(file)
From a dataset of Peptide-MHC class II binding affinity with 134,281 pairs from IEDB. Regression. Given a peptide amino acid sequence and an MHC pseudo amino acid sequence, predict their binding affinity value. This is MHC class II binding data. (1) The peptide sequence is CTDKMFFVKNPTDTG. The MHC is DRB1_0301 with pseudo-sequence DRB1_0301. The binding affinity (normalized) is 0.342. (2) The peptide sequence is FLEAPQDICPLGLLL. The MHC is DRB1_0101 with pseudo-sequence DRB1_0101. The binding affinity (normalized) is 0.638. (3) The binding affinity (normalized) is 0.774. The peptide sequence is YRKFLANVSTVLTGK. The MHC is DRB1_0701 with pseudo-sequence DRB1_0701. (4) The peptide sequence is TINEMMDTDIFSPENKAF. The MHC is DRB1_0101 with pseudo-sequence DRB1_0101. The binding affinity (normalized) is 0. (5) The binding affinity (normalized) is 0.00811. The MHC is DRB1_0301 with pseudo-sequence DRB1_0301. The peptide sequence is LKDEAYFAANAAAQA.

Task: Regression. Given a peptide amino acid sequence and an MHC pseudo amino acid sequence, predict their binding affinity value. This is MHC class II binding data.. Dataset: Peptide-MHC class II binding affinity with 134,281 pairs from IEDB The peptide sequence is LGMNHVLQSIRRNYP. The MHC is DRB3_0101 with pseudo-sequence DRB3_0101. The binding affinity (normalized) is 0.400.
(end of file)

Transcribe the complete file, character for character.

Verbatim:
From a dataset of Peptide-MHC class II binding affinity with 134,281 pairs from IEDB. Regression. Given a peptide amino acid sequence and an MHC pseudo amino acid sequence, predict their binding affinity value. This is MHC class II binding data. (1) The peptide sequence is CTDKMFFVKNPTDTG. The MHC is DRB1_0301 with pseudo-sequence DRB1_0301. The binding affinity (normalized) is 0.342. (2) The peptide sequence is FLEAPQDICPLGLLL. The MHC is DRB1_0101 with pseudo-sequence DRB1_0101. The binding affinity (normalized) is 0.638. (3) The binding affinity (normalized) is 0.774. The peptide sequence is YRKFLANVSTVLTGK. The MHC is DRB1_0701 with pseudo-sequence DRB1_0701. (4) The peptide sequence is TINEMMDTDIFSPENKAF. The MHC is DRB1_0101 with pseudo-sequence DRB1_0101. The binding affinity (normalized) is 0. (5) The binding affinity (normalized) is 0.00811. The MHC is DRB1_0301 with pseudo-sequence DRB1_0301. The peptide sequence is LKDEAYFAANAAAQA.

Task: Regression. Given a peptide amino acid sequence and an MHC pseudo amino acid sequence, predict their binding affinity value. This is MHC class II binding data.. Dataset: Peptide-MHC class II binding affinity with 134,281 pairs from IEDB The peptide sequence is LGMNHVLQSIRRNYP. The MHC is DRB3_0101 with pseudo-sequence DRB3_0101. The binding affinity (normalized) is 0.400.